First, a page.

Falls Arts | Culture

Highlights from this fall's special movie screenings, comedy and more

Sept. 17 & 20


In 1982, Steven Spielberg's E.T. the Extra-Terrestrial, the gentle fable of an alien stranded on Earth and the young boy who befriends it, broke box office records (it was the highest-grossing film of all time until it was surpassed by Spielberg's own Jurassic Park) and became an instant classic (it's ranked No. 24 on the American Film Institute's list of all-time greats). It's still as funny, exciting and moving as it was when it was first released, and it's returning to theaters for its 35th anniversary to enchant a whole new generation of moviegoers. Regal Cinemas at NorthTown Mall and Riverstone Stadium, $13, 2 and 7 pm (NATHAN WEINBENDER)

Sept. 22 & 23


Perhaps the most well-known opera of all time, Georges Bizet's Carmen tells of a love triangle that forms between a soldier, a bullfighter and a gypsy woman. Even if you know nothing about opera, the odds are high that you'll be able to hum along to at least a couple of its iconic musical numbers, and you certainly could do much worse than making this your first live opera performance. The Opera Coeur d'Alene production, directed by Jadd Davis, will feature the Spokane Symphony, conducted by Eckart Preu. Martin Woldson Theater at the Fox, $28-$107, 8 pm (NW)

Sept. 24


You wouldn't normally associate Mark Twain with stand-up comedy, but here's Citizen Twain, a filmed presentation of actor Val Kilmer's one-man show about American writer and humorist Mark Twain, which is being screened at the Spokane Comedy Club. It's really not so weird, though, when you consider that contemporary comedy owes quite a debt to the Huckleberry Finn author, who observed human nature with a detached wryness that's still fresh. As for Kilmer's comedy connection — well, he was really funny in Top Secret! and Real Genius, and he seriously disappears inside Twain's trademark white suit. The star will be on hand for a Q&A after the screening is over. Spokane Comedy Club, $32/$75, 7:30 pm (NW)

Sept. 25


Not many stand-up comics can go toe-to-toe with Hollywood heavyweights like Tom Cruise and Renée Zellweger like Jay Mohr did playing a sleazy sports agent in Jerry Maguire, but Mohr has had an altogether different kind of career than most comics. He spent two years on Saturday Night Live, then wrote a best-selling book about the panic attacks he suffered while on the show. He's hosted a nationally syndicated sports-radio show and hosts a highly entertaining podcast, Mohr Stories. But he's still doing stand-up consistently — he started at age 16 — and he'll bring that experience to one show in Spokane. Spokane Comedy Club, $22, 8 pm (DAN NAILEN)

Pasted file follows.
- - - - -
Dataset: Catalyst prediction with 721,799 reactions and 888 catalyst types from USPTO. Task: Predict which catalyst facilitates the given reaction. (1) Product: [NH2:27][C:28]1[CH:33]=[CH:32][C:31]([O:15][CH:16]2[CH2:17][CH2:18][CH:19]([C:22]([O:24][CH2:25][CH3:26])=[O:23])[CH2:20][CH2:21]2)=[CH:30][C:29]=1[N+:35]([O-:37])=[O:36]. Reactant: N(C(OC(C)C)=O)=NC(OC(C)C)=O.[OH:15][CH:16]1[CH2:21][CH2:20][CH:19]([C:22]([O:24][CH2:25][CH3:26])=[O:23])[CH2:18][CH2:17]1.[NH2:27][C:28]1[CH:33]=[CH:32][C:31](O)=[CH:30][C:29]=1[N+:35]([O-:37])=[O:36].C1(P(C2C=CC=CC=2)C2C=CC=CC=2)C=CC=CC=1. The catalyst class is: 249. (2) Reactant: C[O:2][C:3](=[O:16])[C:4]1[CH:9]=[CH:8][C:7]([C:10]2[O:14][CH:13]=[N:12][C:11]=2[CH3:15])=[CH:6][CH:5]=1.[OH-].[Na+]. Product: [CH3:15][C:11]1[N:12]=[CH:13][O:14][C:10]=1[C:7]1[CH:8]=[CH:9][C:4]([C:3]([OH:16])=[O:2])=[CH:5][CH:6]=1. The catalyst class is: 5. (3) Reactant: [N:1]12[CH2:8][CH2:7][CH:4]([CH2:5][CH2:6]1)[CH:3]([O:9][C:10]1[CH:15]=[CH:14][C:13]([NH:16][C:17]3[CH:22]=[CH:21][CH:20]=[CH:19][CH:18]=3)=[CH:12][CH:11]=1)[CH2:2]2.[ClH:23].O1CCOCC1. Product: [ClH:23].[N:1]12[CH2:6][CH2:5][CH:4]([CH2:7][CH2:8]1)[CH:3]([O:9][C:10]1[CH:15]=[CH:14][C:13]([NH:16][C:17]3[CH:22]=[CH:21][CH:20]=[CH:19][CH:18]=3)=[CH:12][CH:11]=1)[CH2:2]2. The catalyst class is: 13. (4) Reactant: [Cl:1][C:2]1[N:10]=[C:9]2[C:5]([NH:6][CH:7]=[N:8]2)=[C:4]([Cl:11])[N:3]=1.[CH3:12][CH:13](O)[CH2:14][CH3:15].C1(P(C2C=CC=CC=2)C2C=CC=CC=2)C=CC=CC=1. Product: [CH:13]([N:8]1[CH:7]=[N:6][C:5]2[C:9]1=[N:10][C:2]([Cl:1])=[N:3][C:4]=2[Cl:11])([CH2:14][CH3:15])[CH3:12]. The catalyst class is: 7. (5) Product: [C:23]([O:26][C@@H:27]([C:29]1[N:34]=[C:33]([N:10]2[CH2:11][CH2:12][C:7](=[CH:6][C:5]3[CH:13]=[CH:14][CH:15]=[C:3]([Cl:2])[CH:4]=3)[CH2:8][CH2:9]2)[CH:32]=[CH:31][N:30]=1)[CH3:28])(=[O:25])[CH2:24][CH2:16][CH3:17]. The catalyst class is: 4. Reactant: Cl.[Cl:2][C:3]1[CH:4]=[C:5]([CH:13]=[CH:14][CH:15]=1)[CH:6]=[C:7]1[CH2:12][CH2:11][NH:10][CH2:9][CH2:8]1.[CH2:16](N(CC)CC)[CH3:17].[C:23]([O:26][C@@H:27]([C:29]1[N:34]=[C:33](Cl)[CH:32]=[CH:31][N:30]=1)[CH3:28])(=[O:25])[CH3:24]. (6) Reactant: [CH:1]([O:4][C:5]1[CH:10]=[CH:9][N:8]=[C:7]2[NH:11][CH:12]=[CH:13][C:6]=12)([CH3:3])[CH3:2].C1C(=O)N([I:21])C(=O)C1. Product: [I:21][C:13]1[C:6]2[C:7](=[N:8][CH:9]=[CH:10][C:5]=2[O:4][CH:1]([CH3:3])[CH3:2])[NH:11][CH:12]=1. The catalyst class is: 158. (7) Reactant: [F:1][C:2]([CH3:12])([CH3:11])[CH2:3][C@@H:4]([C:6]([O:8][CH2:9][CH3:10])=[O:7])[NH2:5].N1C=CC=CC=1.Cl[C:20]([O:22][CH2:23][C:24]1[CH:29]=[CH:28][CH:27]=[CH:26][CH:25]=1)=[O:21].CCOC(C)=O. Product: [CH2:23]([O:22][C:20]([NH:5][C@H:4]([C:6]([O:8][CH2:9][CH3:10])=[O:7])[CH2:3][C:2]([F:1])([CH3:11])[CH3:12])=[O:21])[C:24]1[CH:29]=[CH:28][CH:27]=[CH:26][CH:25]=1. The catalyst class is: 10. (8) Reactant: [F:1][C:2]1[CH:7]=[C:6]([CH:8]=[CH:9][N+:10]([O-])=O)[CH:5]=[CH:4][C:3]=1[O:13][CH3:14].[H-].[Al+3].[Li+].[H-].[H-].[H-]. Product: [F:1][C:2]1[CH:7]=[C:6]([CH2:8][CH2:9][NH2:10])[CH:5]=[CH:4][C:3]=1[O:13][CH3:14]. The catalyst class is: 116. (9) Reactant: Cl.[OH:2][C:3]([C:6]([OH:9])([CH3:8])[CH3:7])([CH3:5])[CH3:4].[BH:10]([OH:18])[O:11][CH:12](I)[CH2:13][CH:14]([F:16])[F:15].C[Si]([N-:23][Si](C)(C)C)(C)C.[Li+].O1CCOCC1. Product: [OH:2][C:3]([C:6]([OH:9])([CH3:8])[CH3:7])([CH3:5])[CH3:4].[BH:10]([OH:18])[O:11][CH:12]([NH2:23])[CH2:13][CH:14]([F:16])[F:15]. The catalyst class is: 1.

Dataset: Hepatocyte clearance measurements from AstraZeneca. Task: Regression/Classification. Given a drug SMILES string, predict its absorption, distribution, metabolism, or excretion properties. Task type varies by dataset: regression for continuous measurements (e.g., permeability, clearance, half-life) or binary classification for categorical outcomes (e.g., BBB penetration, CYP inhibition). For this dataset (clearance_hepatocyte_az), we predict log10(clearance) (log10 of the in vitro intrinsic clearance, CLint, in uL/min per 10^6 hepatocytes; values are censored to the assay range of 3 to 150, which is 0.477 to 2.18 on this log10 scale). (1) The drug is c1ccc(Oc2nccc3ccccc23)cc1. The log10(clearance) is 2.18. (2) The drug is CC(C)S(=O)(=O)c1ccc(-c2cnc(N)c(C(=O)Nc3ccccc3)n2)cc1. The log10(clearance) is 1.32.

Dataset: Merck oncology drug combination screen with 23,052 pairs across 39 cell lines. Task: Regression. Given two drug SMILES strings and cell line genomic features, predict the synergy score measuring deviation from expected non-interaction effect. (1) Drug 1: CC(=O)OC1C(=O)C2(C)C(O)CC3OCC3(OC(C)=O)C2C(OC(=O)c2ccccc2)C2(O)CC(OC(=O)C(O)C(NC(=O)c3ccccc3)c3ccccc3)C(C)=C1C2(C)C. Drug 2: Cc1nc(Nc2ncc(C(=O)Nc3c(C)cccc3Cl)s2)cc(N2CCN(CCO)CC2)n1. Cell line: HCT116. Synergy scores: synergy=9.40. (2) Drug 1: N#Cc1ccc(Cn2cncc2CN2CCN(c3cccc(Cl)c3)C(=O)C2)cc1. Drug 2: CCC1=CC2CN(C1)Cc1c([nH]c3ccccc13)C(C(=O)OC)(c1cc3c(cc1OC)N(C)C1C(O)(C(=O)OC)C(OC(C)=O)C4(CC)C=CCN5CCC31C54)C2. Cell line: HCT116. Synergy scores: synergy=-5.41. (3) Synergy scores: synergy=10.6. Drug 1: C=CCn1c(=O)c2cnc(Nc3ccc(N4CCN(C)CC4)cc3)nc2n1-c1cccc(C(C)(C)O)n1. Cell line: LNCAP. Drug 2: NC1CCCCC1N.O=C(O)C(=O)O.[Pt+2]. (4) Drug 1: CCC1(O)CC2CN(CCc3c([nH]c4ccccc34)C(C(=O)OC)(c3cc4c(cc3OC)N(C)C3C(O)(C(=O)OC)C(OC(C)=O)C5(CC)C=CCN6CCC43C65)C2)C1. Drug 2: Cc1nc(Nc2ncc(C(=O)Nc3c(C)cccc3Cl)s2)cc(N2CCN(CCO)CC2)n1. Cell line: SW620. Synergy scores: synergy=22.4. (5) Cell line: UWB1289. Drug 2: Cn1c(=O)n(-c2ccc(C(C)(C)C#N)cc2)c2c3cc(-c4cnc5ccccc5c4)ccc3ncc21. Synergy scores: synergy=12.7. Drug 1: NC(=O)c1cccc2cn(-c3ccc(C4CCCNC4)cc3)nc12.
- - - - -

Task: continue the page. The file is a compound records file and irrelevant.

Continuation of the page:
Sept. 28


For any die-hard cineaste, one of the most encouraging trends of recent years is the uptick in silent film screenings with live musical accompaniment. After premiering an original score for 1925's The Phantom of the Opera in April, composer Dylan Champagne now debuts music to go along with the 1920 film adaptation of Dr. Jekyll and Mr. Hyde, starring John Barrymore as Robert Louis Stevenson's famous two-faced protagonist. The performance in Moscow, Idaho, will feature an eight-piece ensemble, directed by University of Idaho professor Alan Gemberling. Because a majority of silent movies have been lost to time, it's nice to know that folks are celebrating the ones we have. Kenworthy Performing Arts Centre, $10 students/$20 general, 6 pm (NW)

Oct. 2-Nov. 27


The Alliance for Media Arts + Culture brings a new weekly documentary series to town this fall, in partnership with the Black Lens and Magic Lantern. The first nine films in the series focus on stories about people, issues and experiences in the public health care system. Each film will be followed with a discussion and guest speakers in a session moderated by the Black Lens' Sandra Williams and Alliance Executive Director Wendy Levy, formerly a consultant with the Sundance Institute's Documentary Film Program. A film series related to health care is particularly timely given the recent launches of the UW/Gonzaga and WSU medical schools, but anyone interested in American health care should learn a lot. Magic Lantern Theater, $8 per film or $59 for series, 7 pm (DN)

Oct. 26-28


If dark comedy is your thing — and I mean really dark comedy — Anthony Jeselnik is this fall's must-see comedy show. The man is incredibly funny while delivering shocking setups and utterly amoral punch lines that will make you either laugh or cringe, guaranteed. His two seasons hosting The Jeselnik Offensive, his own show on Comedy Central, were often gloriously unhinged, like when Jeselnik delivers a series of cancer jokes for an audience at a cancer support group, or tells a bunch of jokes about Muslims at an Islamic center. Don't think cancer or religion can be funny? You need to see Jeselnik do his thing. Spokane Comedy Club, $30-$40, Oct. 26 at 8 pm, Oct. 27-28 at 7:30 pm & 10:30 pm (DN)

Nov. 3


For the second year in a row, Washington State University has reached into the ranks of excellent, politically minded comedians for its Dad's Weekend entertainment. A year after landing The Daily Show's Trevor Noah, WSU scored a coup in getting Seth Meyers. The former Saturday Night Live head writer and "Weekend Update" anchor and current host of Late Night with Seth Meyers has hit his stride as a late-night talk-show host, thanks in large part to the fount of comedy material coming out of the White House. Even better, he's found a way to convey some bipartisan moral outrage at the state of the country while keeping the laughs coming. No doubt some #MAGA dads will get bent out of shape, but it should be a great show. Beasley Auditorium, $59.50, 7:30 pm (DN) ♦

Bloomsday 2020 @ Spokane

Through Sept. 27
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